Walt Whitman's Specimen Days

April is National Poetry Month. With The Civil War and American Art on view at the museum through April 28, I thought it was a good time to bring Walt Whitman into the conversation. In the exhibition we've seen artists grapple with the theme of war, its consequences, and its aftermath, but writers paint pictures in different ways. Whitman, who was a nurse during the Civil War could be found in the makeshift hospital at the Patent Office Building ("the noblest of Washington buildings"), what is now American Art and the National Portrait Gallery. Whitman's groundbreaking poetry still sings today. His elegy for President Lincoln, When Lilacs Last in the Door-yard Bloom'd is one of the strongest poems ever written to honor a slain leader. Here, I've taken a selection from his prose work, Specimen Days, where Whitman describes the contrast between the wounded soldiers and the grand building that held cases of patent models (even President Lincoln had a model in the collection). I admire Whitman's clean, concise prose and his ability to tell a story—and paint a picture—with words:

February 23. —I MUST not let the great hospital at the Patent-office pass away without some mention. A few weeks ago the vast area of the second story of that noblest of Washington buildings was crowded close with rows of sick, badly wounded and dying soldiers. They were placed in three very large apartments. I went there many times. It was a strange, solemn, and, with all its features of suffering and death, a sort of fascinating sight. I go sometimes at night to soothe and relieve particular cases. Two of the immense apartments are fill'd with high and ponderous glass cases, crowded with models in miniature of every kind of utensil, machine or invention, it ever enter'd into the mind of man to conceive; and with curiosities and foreign presents. Between these cases are lateral openings, perhaps eight feet wide and quite deep, and in these were placed the sick, besides a great long double row of them up and down through the middle of the hall. Many of them were very bad cases, wounds and amputations. Then there was a gallery running above the hall in which there were beds also. It was, indeed, a curious scene, especially at night when lit up. The glass cases, the beds, the forms lying there, the gallery above, and the marble pavement under foot--the suffering, and the fortitude to bear it in various degrees--occasionally, from some, the groan that could not be repress'd--sometimes a poor fellow dying, with emaciated face and glassy eye, the nurse by his side, the doctor also there, but no friend, no relative--such were the sights but lately in the Patent-office. (The wounded have since been removed from there, and it is now vacant again.)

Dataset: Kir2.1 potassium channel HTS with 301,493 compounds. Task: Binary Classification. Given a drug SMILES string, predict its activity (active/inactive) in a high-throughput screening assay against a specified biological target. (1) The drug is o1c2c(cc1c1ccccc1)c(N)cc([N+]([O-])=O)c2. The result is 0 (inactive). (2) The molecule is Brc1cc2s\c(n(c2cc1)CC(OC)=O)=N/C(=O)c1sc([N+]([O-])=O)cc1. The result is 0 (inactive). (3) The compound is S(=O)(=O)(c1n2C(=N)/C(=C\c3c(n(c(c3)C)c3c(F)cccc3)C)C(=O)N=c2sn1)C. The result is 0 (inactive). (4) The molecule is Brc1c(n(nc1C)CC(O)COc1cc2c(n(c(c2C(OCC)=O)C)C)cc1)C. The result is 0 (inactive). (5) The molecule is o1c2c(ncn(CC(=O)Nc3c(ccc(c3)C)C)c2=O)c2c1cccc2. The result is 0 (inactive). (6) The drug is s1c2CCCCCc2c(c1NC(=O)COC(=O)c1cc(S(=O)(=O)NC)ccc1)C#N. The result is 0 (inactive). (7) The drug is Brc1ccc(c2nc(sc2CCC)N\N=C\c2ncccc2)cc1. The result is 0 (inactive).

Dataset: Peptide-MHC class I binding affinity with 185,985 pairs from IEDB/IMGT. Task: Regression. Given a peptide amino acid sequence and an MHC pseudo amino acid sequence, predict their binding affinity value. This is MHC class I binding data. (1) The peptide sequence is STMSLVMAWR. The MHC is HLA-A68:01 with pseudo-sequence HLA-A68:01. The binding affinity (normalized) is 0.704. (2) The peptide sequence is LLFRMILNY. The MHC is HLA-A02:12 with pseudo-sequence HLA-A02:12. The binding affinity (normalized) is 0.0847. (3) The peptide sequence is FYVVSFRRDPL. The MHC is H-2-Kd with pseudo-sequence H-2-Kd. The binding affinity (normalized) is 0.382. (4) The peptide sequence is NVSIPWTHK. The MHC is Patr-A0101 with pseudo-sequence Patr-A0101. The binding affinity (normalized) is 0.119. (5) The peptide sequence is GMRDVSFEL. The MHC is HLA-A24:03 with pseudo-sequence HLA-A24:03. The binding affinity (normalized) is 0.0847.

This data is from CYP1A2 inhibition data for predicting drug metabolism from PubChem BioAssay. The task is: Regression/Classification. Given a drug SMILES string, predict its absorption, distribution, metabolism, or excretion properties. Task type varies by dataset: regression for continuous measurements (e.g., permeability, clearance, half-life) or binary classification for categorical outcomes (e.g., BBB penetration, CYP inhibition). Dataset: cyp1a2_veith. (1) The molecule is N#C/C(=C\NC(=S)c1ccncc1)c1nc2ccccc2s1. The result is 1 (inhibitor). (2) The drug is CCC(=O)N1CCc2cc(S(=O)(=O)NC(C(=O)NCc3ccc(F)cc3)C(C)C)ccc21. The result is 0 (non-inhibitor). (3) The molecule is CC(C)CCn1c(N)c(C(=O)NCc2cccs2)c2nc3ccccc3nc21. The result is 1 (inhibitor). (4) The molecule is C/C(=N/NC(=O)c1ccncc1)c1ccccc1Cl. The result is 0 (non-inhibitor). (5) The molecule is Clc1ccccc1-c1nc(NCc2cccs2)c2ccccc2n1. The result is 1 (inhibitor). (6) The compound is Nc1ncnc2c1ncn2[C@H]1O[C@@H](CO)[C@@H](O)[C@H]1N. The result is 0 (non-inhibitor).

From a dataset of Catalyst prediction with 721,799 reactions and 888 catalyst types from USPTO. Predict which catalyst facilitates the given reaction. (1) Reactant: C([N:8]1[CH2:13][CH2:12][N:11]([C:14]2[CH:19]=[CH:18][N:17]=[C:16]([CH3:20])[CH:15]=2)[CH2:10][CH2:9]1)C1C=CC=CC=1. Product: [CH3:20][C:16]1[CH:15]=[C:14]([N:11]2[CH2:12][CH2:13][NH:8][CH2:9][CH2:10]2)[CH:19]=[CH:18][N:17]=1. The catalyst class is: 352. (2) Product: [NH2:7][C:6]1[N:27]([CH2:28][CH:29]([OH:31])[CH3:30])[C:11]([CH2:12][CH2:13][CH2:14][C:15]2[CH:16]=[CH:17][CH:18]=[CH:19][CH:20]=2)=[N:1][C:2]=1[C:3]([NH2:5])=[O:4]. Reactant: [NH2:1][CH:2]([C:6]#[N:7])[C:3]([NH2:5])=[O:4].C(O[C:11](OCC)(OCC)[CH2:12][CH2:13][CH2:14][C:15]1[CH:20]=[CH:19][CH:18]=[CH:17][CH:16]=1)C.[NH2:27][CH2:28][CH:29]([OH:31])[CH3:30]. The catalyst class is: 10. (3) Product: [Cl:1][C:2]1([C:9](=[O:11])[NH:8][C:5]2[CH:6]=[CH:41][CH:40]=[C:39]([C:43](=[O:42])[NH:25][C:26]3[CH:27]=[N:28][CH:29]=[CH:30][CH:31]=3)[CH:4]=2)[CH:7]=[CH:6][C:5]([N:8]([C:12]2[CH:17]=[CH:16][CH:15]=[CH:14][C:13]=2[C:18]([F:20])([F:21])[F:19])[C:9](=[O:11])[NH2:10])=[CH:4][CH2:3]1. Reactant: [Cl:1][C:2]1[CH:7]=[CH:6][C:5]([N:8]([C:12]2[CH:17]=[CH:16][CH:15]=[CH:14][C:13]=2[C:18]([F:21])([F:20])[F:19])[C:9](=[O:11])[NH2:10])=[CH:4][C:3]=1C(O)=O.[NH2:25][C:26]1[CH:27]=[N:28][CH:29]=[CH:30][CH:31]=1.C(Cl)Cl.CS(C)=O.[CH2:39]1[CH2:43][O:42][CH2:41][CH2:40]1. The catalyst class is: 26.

The Patent Office Building served as a hospital for part of the Civil War. In addition to Walt Whitman, American Red Cross founder Clara Barton worked there as a volunteer nurse. In 1865, the building was the site of President Lincoln's second inaugural ball.